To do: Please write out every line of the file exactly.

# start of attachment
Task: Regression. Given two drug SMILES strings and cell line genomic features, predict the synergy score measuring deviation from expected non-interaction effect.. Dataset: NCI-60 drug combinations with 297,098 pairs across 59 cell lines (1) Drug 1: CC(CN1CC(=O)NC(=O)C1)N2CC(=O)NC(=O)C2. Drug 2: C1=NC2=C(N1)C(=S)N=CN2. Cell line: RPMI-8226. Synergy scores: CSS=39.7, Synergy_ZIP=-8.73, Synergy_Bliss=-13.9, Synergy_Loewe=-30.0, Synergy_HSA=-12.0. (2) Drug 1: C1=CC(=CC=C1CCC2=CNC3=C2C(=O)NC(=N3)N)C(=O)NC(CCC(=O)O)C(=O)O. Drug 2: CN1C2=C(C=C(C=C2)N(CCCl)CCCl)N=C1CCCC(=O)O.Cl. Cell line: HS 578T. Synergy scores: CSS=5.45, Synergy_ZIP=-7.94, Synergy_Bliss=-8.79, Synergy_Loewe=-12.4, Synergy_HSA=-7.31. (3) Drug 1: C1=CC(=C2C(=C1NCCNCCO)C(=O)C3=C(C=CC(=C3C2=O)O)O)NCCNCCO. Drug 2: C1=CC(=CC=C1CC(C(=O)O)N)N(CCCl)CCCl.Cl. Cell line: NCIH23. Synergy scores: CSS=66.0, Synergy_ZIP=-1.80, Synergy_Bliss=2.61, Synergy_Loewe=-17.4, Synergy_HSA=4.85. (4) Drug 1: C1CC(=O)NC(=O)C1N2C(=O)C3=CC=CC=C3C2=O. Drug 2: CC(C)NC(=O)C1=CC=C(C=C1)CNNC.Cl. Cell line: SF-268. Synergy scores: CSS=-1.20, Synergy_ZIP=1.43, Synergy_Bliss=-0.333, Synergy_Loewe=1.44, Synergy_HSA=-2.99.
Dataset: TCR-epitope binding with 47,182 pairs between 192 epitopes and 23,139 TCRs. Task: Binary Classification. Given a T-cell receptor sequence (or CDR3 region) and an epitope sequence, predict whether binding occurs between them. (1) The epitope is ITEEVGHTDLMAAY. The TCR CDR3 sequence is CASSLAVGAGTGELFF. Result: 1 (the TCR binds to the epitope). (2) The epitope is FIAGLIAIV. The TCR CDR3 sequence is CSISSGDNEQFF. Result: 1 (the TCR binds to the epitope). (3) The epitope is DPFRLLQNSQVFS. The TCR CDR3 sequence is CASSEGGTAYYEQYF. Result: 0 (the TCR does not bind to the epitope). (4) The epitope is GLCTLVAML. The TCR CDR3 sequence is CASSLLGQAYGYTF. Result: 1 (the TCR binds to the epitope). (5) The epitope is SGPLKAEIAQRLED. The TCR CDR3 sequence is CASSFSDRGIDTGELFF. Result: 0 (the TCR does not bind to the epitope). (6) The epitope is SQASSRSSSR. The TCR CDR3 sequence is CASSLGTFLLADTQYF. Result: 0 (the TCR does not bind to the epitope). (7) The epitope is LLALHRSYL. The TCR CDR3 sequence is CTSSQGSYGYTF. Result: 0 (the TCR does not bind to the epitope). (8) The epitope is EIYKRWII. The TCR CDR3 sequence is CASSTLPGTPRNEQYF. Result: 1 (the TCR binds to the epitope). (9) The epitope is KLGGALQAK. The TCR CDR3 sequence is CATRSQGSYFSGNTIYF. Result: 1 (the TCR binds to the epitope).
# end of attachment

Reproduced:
Task: Regression. Given two drug SMILES strings and cell line genomic features, predict the synergy score measuring deviation from expected non-interaction effect.. Dataset: NCI-60 drug combinations with 297,098 pairs across 59 cell lines (1) Drug 1: CC(CN1CC(=O)NC(=O)C1)N2CC(=O)NC(=O)C2. Drug 2: C1=NC2=C(N1)C(=S)N=CN2. Cell line: RPMI-8226. Synergy scores: CSS=39.7, Synergy_ZIP=-8.73, Synergy_Bliss=-13.9, Synergy_Loewe=-30.0, Synergy_HSA=-12.0. (2) Drug 1: C1=CC(=CC=C1CCC2=CNC3=C2C(=O)NC(=N3)N)C(=O)NC(CCC(=O)O)C(=O)O. Drug 2: CN1C2=C(C=C(C=C2)N(CCCl)CCCl)N=C1CCCC(=O)O.Cl. Cell line: HS 578T. Synergy scores: CSS=5.45, Synergy_ZIP=-7.94, Synergy_Bliss=-8.79, Synergy_Loewe=-12.4, Synergy_HSA=-7.31. (3) Drug 1: C1=CC(=C2C(=C1NCCNCCO)C(=O)C3=C(C=CC(=C3C2=O)O)O)NCCNCCO. Drug 2: C1=CC(=CC=C1CC(C(=O)O)N)N(CCCl)CCCl.Cl. Cell line: NCIH23. Synergy scores: CSS=66.0, Synergy_ZIP=-1.80, Synergy_Bliss=2.61, Synergy_Loewe=-17.4, Synergy_HSA=4.85. (4) Drug 1: C1CC(=O)NC(=O)C1N2C(=O)C3=CC=CC=C3C2=O. Drug 2: CC(C)NC(=O)C1=CC=C(C=C1)CNNC.Cl. Cell line: SF-268. Synergy scores: CSS=-1.20, Synergy_ZIP=1.43, Synergy_Bliss=-0.333, Synergy_Loewe=1.44, Synergy_HSA=-2.99.
Dataset: TCR-epitope binding with 47,182 pairs between 192 epitopes and 23,139 TCRs. Task: Binary Classification. Given a T-cell receptor sequence (or CDR3 region) and an epitope sequence, predict whether binding occurs between them. (1) The epitope is ITEEVGHTDLMAAY. The TCR CDR3 sequence is CASSLAVGAGTGELFF. Result: 1 (the TCR binds to the epitope). (2) The epitope is FIAGLIAIV. The TCR CDR3 sequence is CSISSGDNEQFF. Result: 1 (the TCR binds to the epitope). (3) The epitope is DPFRLLQNSQVFS. The TCR CDR3 sequence is CASSEGGTAYYEQYF. Result: 0 (the TCR does not bind to the epitope). (4) The epitope is GLCTLVAML. The TCR CDR3 sequence is CASSLLGQAYGYTF. Result: 1 (the TCR binds to the epitope). (5) The epitope is SGPLKAEIAQRLED. The TCR CDR3 sequence is CASSFSDRGIDTGELFF. Result: 0 (the TCR does not bind to the epitope). (6) The epitope is SQASSRSSSR. The TCR CDR3 sequence is CASSLGTFLLADTQYF. Result: 0 (the TCR does not bind to the epitope). (7) The epitope is LLALHRSYL. The TCR CDR3 sequence is CTSSQGSYGYTF. Result: 0 (the TCR does not bind to the epitope). (8) The epitope is EIYKRWII. The TCR CDR3 sequence is CASSTLPGTPRNEQYF. Result: 1 (the TCR binds to the epitope). (9) The epitope is KLGGALQAK. The TCR CDR3 sequence is CATRSQGSYFSGNTIYF. Result: 1 (the TCR binds to the epitope).